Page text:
Advocacy group stands behind work after man who had 1986 conviction vacated accused in recent shooting
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JACKSONVILLE, Fla. – For 33 years, Edward Taylor was imprisoned. Just a month ago, his conviction in a 1986 sexual assault of a 4-year-old girl was vacated.

But on Friday, Taylor was arrested and accused of attempted murder following a shooting on A. Phillip Randolph Boulevard. The Jacksonville Sheriff’s Office said in that shooting, a 61-year-old man was hospitalized for treatment of injuries that were described as non-life-threatening.

A JSO arrest report said the shooting was caught on JSO’s Real Time Crime Camera. According to the report, Taylor, 57, was found removing items from the trunk of a car before he was arrested, and further examination of the car revealed several bullet holes in the rear.

“The suspect Is seen walking towards the victim, points a firearm at him and shoots him in the chest,” the officer wrote in the report. A bronze-colored vehicle is seen driving off from the area, and while the vehicle is in motion, the report states that “several males begin discharging their firearms at this vehicle. After looking at this vehicle in the video surveillance and also looking at the suspect’s vehicle on scene that had several bullet holes shot in it, the vehicles look to be one in the same.”

According to the report, Taylor said he was at the scene, but told police he heard a single gunshot which made him to get in his vehicle and leave. The report states that he “advised that his vehicle began receiving gunfire because there were bullets being shot through it. He then stepped on the gas to accelerate the vehicle, which is when he realized one of his tires was flat. He then pulled over on the side of the road, removed items out of his trunk onto the roadway and attempted to change his tire, which is when he was contacted by police.”

The report adds that the suspect then requested an attorney.

Records show he was held in the Duval County jail on a $1.1 million bond and is scheduled to appear in court on July 18.

Why Taylor was shooting at the man is unclear but for now, he sits in jail where, if found guilty he could spend decades of his life in prison again.

For 33 years, Edward Taylor was imprisoned. Just a month ago, his conviction in a 1986 sexual assault of a 4-year-old girl was vacated. But on Friday, Taylor was arrested and accused of attempted murder following a shooting on A. Phillip Randolph Boulevard.

The Innocence Project issued a statement to News4JAX on Tuesday concerning Taylor’s arrest:

“The collaborative effort to both free and vacate the wrongful conviction of Edward Taylor required years of painstaking, diligent and thorough investigation by state and defense entities. We stand by that work and result. We cannot predict the future and our focus at the Innocence Project of Florida is squarely on freeing the wrongfully convicted because that is what justice demands. With the end of the postconviction process, so too ended our representation of Mr. Taylor. It is inappropriate to comment on this new, unrelated pending matter.”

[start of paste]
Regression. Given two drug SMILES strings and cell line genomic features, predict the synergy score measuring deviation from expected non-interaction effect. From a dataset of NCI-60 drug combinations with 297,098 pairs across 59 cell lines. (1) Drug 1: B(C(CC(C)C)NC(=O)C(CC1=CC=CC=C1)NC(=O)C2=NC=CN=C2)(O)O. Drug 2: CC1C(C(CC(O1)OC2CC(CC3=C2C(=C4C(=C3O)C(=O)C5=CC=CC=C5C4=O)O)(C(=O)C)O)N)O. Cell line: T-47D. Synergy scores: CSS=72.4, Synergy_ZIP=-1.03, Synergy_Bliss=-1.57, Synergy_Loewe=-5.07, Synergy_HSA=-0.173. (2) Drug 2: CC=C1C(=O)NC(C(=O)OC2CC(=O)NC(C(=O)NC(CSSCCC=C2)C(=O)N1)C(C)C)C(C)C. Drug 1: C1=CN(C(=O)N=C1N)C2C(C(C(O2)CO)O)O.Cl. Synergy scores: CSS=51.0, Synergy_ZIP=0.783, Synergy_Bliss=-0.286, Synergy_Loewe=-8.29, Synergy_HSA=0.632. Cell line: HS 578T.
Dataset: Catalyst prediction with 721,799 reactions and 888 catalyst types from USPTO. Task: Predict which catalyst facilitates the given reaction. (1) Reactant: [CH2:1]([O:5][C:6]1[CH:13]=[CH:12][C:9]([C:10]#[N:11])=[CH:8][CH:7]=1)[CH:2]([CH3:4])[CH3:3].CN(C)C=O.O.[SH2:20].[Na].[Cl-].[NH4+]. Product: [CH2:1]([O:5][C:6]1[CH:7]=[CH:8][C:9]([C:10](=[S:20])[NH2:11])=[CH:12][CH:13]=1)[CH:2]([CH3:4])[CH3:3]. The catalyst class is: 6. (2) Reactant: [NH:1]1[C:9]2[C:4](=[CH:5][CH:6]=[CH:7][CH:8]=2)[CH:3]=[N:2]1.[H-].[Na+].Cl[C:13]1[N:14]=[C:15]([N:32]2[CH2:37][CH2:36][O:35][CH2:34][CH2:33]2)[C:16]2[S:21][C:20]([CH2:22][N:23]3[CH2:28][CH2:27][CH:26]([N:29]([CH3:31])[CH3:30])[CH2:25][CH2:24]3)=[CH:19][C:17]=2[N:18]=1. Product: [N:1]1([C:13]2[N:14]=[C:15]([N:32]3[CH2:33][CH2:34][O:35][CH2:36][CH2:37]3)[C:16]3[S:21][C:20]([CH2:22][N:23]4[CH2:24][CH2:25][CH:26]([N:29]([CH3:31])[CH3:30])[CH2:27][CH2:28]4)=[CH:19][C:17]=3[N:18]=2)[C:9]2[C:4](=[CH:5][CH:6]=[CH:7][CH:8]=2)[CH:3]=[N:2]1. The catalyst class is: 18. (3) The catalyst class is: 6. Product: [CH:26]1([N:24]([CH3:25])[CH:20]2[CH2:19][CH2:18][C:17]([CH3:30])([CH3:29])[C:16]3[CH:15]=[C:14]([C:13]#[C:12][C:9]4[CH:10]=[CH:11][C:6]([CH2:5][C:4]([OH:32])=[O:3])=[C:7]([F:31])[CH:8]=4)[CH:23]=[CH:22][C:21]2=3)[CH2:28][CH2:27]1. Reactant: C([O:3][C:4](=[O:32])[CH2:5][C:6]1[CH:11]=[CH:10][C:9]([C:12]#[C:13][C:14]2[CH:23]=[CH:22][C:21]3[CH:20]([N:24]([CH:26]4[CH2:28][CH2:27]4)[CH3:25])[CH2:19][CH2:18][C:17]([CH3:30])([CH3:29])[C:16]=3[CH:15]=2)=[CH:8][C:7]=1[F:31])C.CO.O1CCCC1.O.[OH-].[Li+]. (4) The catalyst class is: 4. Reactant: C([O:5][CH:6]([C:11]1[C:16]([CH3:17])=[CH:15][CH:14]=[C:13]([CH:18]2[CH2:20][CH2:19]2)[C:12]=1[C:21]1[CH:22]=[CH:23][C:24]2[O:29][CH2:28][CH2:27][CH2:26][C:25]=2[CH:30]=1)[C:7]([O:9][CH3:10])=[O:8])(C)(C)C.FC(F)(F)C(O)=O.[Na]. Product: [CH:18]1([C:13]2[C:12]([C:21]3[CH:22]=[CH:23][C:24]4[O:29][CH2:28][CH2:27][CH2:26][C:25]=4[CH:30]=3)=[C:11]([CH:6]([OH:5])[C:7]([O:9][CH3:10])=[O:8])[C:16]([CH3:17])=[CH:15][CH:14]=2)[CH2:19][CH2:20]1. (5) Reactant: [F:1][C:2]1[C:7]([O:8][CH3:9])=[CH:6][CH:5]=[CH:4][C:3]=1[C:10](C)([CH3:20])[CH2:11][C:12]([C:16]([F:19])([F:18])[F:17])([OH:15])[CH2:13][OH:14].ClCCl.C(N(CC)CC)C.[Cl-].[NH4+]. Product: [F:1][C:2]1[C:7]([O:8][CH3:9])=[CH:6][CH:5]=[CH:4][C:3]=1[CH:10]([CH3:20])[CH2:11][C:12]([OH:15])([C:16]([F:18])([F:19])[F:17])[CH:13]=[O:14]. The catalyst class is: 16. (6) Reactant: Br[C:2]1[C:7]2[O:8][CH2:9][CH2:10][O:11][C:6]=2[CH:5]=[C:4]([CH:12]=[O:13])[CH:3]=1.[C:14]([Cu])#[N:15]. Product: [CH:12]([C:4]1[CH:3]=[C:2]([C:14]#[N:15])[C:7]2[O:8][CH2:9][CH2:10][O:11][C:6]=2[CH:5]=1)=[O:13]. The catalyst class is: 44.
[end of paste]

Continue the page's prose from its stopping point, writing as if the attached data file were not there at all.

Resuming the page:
Defense attorney Shannon Schott, who is not affiliated with the case, said there is no excuse for the crimes Taylor is accused of but added although his previous conviction was vacated, it highlights that, unfortunately, some people who have long-term prison sentences re-offend when they get out of prison.

“In Florida, we have very high rates of recidivism, which means when you get out of prison you are likely to re-offend and unfortunately it’s not uncommon to very soon after they are released from prison and go back into prison or be arrested for another crime,” Schott said.

According to the US Department of Human Services, more than two-thirds of prisoners are rearrested within three years of their release and half are reincarcerated.

Schott said there is a disconnect in the community for people that have served time in prison.

“As a community member, not as a defense attorney, I would like to see more emphasis on training and rehabilitation so that people can get the mental health the physical health care, the training, the vocational care that they need to actually contribute to our community and not be more of a burden,” she said.

Decades ago, Taylor was identified by the child as someone who touched her. He was arrested at age 21, tried and convicted of sexual battery of the child, who testified at the trial about what was done to her during a sleepover at Taylor’s house.

In 2010, the Innocence Project got involved in the case and found discrepancies.

Documents show the then-child identified the alleged rapist as “Jermaine’s daddy,” but investigation documents show Love said Jermaine had “two daddies” and “three daddies,” referring to Taylor’s brothers. Authorities never showed the child all photos of all three. There was never any DNA evidence linking Taylor to the child.

The Innocence Project filed a motion to vacate the conviction and sentence, and the State Attorney’s Office did not object to the motion.

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